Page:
The measurement for parametric control of vertical features generally relies upon chip cross-sectioning and reverse engineering techniques. A sampling plan is implemented. A sacrificial wafer is selected from a given wafer lot each time the lot passes through a selected process step in the manufacturing line. The sacrificial wafer is cut apart and the edge polished to expose a vertical profile which can be measured with SEM or TEM equipment. This is a time-consuming process performed off-line in another facility. Meanwhile, the wafer lot continues through the processing line. So, if a wafer lot was mis-processed, additional cost is incurred processing a bad lot. Even when there is no mis-processing, a wafer of product is lost to measurement.
There are various combinational techniques which can be used to avoid chip cross-sectioning. As an example, on levels which are conductive, measurements taken of sheet resistance structures can be used in combination with the horizontal parametrics measurements to infer the vertical thickness achieved for that level on that wafer. However, when the result is not as expected, it is very difficult to determine the exact type of mis-processing. A common problem involves the underlying topography, namely, variance from substantial planarity as needed in the processing of subsequent layers. It is unknown whether the unexpected increase in sheet resistance results from too thin a layer of material as deposited, or because there is an underlying topography disruption along the path of the sheet resistance structure. Such a topography disruption can cause localized thinning in the structure and thus result in an increase to the resistance measurement. Further, some topography disruptions will cause shorts to occur instead, thus resulting in clearly erroneous results, without indication of what might be wrong. So again, cross-sectioning of a sacrificial wafer must be relied upon to discover the mis-processing problem. This is a problem particularly for a process like Damascene which requires substantial planarity from the underlying topography.
Damascene is a process used to provide the metal interconnects on IC chips. An exemplary example of a Damascene method is described in U.S. Pat. No. 4,789,648 to Chow et al., the disclosure of which is incorporated by reference herein. In its essence, producing IC wiring interconnect with Damascene involves first providing a planarized layer of insulator. Second, a channel is etched in the planarized layer where interconnect wires are desired. Third, metal is deposited to cover over and fill the channels. Finally, excess metal which overlies the insulator is removed with a chemical mechanical polish technique to isolate the metal in the channels and coplanarize the surface. An exemplary example of chemical mechanical polishing is described in U.S. Pat. No. 4,944,836 to Beyer et al., the disclosure of which is incorporated by reference herein.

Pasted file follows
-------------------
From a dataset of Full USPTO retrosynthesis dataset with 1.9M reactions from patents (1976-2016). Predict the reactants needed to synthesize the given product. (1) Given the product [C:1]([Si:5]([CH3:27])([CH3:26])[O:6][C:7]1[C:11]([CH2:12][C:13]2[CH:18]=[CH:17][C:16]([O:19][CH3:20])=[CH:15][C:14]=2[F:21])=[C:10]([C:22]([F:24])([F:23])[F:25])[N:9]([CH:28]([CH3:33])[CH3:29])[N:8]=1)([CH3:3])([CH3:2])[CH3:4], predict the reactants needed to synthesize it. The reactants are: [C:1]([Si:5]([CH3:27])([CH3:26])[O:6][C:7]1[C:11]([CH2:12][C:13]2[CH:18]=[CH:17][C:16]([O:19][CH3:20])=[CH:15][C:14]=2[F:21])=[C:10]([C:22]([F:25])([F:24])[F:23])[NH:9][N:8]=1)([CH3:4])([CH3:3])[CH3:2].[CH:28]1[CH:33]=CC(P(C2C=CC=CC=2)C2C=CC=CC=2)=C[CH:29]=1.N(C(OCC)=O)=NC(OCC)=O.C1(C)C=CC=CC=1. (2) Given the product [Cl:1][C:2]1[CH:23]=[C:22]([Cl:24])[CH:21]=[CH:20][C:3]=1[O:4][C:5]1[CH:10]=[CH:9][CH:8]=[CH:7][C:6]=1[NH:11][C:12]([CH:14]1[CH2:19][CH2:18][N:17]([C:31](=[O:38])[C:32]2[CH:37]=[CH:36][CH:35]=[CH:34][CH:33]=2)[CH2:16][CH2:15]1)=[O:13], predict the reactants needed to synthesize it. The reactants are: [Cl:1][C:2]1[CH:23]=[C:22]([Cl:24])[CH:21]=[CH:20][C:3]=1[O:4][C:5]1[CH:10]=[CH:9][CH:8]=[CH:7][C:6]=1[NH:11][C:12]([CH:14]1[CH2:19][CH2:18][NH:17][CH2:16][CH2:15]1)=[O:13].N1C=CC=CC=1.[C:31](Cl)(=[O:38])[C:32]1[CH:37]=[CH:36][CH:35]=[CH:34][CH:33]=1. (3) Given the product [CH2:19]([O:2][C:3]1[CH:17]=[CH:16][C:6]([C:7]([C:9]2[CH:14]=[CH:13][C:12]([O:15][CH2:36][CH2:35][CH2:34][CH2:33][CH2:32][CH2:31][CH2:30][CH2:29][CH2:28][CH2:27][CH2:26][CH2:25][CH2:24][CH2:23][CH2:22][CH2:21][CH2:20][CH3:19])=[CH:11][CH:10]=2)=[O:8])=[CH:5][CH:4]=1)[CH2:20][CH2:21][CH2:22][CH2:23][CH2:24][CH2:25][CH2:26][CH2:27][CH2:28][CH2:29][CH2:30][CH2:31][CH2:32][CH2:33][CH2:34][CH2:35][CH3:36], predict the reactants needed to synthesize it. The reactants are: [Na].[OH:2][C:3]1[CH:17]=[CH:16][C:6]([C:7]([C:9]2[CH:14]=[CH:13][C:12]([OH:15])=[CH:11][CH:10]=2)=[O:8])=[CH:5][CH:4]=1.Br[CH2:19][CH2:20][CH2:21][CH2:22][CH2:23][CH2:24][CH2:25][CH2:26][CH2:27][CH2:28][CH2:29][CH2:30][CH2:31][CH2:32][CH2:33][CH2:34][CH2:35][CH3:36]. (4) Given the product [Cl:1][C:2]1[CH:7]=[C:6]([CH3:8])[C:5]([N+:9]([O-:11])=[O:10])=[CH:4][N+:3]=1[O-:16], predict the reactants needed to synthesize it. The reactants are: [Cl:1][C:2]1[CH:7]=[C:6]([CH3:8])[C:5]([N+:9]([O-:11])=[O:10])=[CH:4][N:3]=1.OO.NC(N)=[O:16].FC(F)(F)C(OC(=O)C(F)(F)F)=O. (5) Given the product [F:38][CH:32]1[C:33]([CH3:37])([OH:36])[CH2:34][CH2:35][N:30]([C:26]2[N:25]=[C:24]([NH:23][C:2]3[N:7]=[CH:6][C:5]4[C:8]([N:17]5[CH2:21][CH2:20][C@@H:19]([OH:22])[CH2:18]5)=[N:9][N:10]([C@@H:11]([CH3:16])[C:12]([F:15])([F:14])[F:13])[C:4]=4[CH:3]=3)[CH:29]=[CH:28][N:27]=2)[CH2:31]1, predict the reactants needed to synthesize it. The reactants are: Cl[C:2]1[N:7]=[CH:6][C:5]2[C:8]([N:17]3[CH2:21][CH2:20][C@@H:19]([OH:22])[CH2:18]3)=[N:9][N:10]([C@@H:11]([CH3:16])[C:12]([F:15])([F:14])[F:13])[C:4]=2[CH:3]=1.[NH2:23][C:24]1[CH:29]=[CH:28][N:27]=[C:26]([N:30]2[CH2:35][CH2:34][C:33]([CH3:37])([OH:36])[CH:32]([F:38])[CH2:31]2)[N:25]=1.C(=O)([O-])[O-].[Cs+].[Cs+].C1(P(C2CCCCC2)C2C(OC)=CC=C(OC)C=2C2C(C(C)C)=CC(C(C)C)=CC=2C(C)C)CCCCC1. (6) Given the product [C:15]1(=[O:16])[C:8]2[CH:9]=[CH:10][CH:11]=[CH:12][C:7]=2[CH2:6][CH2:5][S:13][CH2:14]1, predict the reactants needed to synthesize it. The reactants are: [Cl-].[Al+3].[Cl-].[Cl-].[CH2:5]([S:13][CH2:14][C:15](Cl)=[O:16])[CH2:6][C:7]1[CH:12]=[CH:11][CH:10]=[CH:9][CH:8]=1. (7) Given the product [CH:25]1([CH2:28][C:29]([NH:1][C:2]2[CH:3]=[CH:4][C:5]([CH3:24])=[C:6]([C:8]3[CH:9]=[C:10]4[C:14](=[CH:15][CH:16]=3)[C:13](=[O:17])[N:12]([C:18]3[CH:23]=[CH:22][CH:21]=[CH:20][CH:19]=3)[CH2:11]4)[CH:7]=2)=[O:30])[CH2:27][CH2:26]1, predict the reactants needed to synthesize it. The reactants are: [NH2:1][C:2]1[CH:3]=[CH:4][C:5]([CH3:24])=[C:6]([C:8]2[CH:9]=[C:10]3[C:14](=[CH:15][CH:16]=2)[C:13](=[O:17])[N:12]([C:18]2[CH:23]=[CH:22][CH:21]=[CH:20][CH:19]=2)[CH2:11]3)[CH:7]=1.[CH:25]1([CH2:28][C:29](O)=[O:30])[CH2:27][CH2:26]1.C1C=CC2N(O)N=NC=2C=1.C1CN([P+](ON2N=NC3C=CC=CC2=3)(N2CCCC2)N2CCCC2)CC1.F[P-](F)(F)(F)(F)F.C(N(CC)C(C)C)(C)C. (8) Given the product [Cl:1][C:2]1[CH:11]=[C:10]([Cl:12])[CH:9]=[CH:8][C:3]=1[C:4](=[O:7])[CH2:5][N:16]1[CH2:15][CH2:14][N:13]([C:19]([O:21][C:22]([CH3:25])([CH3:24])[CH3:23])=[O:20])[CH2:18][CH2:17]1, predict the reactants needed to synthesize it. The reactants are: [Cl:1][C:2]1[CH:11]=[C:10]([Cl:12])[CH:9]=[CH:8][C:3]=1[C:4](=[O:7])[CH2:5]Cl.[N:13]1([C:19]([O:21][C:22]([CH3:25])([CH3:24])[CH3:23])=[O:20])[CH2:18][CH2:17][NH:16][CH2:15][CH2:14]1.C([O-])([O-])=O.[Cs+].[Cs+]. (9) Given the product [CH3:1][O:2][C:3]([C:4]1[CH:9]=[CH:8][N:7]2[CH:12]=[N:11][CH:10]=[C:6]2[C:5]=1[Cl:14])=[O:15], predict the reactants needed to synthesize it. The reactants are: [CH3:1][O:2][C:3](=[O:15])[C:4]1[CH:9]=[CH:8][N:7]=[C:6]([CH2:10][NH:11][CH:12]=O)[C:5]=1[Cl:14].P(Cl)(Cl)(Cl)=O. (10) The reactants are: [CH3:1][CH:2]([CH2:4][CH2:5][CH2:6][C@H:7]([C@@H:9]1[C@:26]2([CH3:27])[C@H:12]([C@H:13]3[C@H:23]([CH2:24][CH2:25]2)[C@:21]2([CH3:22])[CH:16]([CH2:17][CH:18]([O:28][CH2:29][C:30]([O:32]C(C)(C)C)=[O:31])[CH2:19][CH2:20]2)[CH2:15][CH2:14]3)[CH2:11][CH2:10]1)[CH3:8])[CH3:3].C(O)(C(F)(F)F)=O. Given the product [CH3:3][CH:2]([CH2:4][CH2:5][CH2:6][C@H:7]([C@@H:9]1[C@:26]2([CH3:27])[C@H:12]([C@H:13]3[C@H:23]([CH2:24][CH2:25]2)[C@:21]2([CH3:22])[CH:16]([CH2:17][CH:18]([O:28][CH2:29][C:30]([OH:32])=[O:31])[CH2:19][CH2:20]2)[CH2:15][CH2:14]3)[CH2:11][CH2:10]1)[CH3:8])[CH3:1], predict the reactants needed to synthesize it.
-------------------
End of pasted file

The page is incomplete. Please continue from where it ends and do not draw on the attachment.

There are problems which can manifest themselves in a Damascene-like process. One, as discussed above, is where topography problems cause the surface of the insulator to vary from the essential coplanarity and, as such, not all deposited metal gets polished off by the chemical mechanical polishing. Another problem is when a scratch develops on the surface of the insulator prior to the metal deposition. This may be the result of simple wafer mishandling or result from particulate contamination in the chemical mechanical polishing step. Another problem found with a Damascene process is where an over-polishing condition results from a variation in pattern factor of the underlying metal line widths or other topography found across the chip.
The pattern factor is the ratio of metal to total (insulator plus metal) area for a given region of the chip, as view from above, where area is in the plane of the chip surface. It is expressed as a percentage of metal area divided by the total chip area in the chip region that includes the metal shapes of interest. Different pattern factors result as a consequence of the variation in metal line widths and line densities found across a chip site. Metal lines used as signal carriers are typically at the minimum feature size width allowed for that level of metal and for a given process technology. Metal lines used to supply circuit power from the voltage supplies are made wide by design. This results from a need to minimize any voltage drop seen between the power supply and the destination circuit. This need is best achieved by keeping the metal resistance as low as possible, which in turn, means making the power supply metal line widths as wide as possible.